Rule of law? On the tape Officer 52 says to Officer 53, "I don't know how we can resolve this. Mr. Magureanu retreated, and we don't know where he is. This was his business. ... The prime minister's orders were to keep order until the workers arrived." The workers took care of the rule of law quite nicely. Havoc reigned in Bucharest. I saw it. For 24 hours no one was safe from the clubs and sticks, the most extreme viciousness of the blood-crazed, terrorizing mobs, mostly miners from the Valley of the Jiu, that tore through the center of Bucharest -- not Romanians, not foreigners, not journalists, not tourists (incredibly enough there are foreign tourists here), not embassy personnel. By the end of it, at least six Romanians were dead, hundreds injured and who knows how many arrested. Last Friday President Iliescu thanked the miners for coming and sent them home.

One of those arrested in those days of terror, released, beaten up, hospitalized and, his head swathed in bandages, arrested again yesterday in the emergency hospital here, is Marjan Munteanu, the president of the Students League of the University of Bucharest and one of the leaders of the anti-government protests that began almost eight weeks ago in University Square. His wife is now in the Dutch Embassy, where she sought refuge after her husband's most recent arrest. Another protester arrested is Dimitriu Dinca, leader of the 16-22 December group. He's been arrested before too. When I was in the city on April 23, the crowd was crying "Unde este Dinca?" -- Where is Dinca? Dinca was then in the hands of the police where, presumably, he is again.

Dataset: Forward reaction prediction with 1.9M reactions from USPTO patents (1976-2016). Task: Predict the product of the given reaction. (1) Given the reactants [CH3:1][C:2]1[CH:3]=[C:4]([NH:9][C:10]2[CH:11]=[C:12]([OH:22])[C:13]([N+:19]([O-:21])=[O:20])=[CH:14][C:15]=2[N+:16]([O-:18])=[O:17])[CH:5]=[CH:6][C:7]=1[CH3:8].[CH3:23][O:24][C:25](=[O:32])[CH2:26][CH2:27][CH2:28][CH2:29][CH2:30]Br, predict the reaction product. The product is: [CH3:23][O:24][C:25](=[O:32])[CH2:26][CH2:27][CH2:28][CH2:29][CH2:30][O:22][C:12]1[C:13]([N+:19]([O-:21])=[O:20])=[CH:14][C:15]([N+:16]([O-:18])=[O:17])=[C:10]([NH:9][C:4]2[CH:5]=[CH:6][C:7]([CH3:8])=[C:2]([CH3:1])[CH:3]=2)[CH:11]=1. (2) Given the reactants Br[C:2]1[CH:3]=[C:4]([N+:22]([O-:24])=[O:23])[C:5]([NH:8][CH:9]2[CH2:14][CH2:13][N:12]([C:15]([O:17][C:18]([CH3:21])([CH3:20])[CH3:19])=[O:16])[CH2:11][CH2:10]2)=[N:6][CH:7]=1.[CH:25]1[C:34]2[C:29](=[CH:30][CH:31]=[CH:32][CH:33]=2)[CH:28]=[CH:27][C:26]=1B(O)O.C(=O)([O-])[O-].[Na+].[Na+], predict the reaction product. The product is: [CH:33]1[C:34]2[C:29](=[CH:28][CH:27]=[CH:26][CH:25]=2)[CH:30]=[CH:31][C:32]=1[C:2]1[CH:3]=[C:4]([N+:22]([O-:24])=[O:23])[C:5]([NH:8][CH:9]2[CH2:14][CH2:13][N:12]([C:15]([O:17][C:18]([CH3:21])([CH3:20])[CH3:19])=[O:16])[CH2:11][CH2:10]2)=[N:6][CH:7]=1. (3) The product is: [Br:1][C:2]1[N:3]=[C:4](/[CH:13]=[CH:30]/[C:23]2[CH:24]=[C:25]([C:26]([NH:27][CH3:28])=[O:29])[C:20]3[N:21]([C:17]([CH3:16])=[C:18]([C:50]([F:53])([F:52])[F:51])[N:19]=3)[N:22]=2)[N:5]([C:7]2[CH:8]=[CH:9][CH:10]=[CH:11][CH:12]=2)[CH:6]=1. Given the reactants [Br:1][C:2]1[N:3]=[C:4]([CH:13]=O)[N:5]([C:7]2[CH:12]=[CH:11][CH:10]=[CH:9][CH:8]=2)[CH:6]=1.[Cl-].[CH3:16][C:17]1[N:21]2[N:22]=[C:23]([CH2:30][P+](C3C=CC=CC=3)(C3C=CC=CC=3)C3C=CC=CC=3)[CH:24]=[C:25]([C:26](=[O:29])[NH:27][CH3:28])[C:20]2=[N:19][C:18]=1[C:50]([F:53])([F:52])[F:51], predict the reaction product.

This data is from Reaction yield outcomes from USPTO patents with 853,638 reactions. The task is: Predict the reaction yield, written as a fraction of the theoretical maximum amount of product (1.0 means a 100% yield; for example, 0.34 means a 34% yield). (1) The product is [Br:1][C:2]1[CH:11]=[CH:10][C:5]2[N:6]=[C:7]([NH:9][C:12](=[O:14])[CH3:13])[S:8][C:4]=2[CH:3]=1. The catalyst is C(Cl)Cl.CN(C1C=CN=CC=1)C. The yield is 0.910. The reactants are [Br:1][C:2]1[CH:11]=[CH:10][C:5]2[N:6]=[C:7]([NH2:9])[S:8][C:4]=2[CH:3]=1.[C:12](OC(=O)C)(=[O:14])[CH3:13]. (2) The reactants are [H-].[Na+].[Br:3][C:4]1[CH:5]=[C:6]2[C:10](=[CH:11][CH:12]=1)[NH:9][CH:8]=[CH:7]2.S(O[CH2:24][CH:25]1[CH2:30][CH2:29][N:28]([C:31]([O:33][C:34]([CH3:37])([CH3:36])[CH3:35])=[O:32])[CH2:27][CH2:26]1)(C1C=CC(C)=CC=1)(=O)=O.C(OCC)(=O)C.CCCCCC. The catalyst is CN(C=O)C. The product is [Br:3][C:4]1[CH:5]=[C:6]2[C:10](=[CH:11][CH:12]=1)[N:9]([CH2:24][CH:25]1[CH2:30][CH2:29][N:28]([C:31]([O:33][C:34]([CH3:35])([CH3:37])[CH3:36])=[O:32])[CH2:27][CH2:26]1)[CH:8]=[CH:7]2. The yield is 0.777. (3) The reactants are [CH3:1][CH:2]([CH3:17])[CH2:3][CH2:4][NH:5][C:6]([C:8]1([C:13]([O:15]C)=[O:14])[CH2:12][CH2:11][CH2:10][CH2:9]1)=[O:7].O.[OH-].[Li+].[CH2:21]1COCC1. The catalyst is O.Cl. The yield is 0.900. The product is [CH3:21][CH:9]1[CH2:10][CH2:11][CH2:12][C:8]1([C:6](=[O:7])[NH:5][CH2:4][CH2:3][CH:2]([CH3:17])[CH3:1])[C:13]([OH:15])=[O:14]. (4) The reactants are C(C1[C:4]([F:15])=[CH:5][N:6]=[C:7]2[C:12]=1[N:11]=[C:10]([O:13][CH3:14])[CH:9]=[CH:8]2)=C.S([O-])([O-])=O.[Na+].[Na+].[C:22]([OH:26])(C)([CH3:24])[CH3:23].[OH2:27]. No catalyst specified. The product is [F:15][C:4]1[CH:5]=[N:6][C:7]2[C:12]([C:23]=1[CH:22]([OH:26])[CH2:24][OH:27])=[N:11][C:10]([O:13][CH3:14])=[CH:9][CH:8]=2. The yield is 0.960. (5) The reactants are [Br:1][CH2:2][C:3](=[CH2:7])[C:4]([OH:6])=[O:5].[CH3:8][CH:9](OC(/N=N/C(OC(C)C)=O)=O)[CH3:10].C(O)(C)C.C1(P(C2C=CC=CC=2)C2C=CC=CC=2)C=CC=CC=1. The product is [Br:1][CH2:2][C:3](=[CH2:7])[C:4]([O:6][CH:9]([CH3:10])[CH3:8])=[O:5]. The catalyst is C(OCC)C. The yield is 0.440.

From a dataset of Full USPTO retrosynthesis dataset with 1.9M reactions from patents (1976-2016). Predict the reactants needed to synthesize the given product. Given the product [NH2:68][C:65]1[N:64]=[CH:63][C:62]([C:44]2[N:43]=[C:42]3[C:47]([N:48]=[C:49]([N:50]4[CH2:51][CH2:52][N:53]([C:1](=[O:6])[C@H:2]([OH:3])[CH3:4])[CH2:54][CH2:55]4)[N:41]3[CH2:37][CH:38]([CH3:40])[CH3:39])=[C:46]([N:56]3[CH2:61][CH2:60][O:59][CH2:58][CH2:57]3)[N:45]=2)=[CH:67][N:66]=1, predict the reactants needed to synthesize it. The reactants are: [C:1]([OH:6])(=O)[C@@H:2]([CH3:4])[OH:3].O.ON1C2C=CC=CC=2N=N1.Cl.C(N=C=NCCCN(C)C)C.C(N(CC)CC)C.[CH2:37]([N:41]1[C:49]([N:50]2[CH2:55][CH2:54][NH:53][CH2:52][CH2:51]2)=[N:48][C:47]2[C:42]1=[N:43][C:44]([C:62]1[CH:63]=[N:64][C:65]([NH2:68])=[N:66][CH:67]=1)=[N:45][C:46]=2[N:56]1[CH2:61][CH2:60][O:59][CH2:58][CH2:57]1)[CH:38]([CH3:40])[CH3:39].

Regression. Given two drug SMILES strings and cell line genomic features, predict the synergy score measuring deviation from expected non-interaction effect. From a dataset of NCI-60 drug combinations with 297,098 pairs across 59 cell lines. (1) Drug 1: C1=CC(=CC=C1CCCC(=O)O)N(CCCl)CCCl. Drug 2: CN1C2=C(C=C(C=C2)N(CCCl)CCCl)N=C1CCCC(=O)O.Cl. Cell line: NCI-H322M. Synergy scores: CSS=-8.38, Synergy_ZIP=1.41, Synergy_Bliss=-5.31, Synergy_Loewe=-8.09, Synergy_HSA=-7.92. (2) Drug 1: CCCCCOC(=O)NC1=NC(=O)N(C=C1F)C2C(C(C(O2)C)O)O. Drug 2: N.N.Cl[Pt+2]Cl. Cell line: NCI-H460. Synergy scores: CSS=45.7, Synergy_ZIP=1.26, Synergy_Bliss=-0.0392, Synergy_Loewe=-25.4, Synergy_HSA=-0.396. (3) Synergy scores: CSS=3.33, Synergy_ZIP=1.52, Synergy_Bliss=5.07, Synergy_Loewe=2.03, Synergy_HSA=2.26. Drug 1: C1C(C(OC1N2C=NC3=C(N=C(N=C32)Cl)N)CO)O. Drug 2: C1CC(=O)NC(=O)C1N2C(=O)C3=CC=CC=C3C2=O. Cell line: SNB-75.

Well, I did turn on the television. Iliescu was indeed inaugurated, the event sandwiched between a German language lesson and a Shakespeare play. He spoke of the May 20 elections, which swept him and his party to a victory of what some might say were incredible proportions, as "a fundamental, irreversible option for democracy {and a society} founded on respect for the fundamental human rights and on their guarantees. ... The accusations that the authorities allegedly harshly repressed a peaceful anti-government demonstration and pursued to suppress the opposition are not only unreasonable but also unfounded and untrue." On June 13 there was, he said, "a true rebellion, an organized coup d'etat ... pursued to discredit -- at home and abroad -- the country's lawfully and democratically elected political leadership. It is unacceptable to replace the democratic process with anarchy and street rule." As to the miners? "Unfortunately, on June 14 and 15, there was over-reaction in the public order restoration process. ... We unequivocally dissociate ourselves from all actions that transcended the legal framework." Time, as they say, will tell.

A quick look from my balcony overlooking University Square indicates everything is calm for the moment -- only a group of perhaps a hundred people clustered next to the Faculty of Geology and Geography from whose balcony the anti-government protests began last April 22. Still no army, no police and the women in their babushkas have left, the flowers yet unplanted. Perhaps they'll accomplish that task by Friday. On that date six months ago Ceausescu left in a helicopter from the roof of the Central Committee Building, and as one of the guests at last night's dinner said, "For a few hours, we had our liberty. When you give someone a minute of liberty, they won't put up with anything."

"But the revolution?"

"The revolution ended late in the night of December 22 at the moment Mr. Iliescu took control."

My friend Sofian has just passed by on his way to Victory Square. There is a report that a demonstration is forming there, to celebrate Iliescu's inauguration. That's how it is today in Bucharest.

William McPherson is a former editorial writer and book editor of The Washington Post.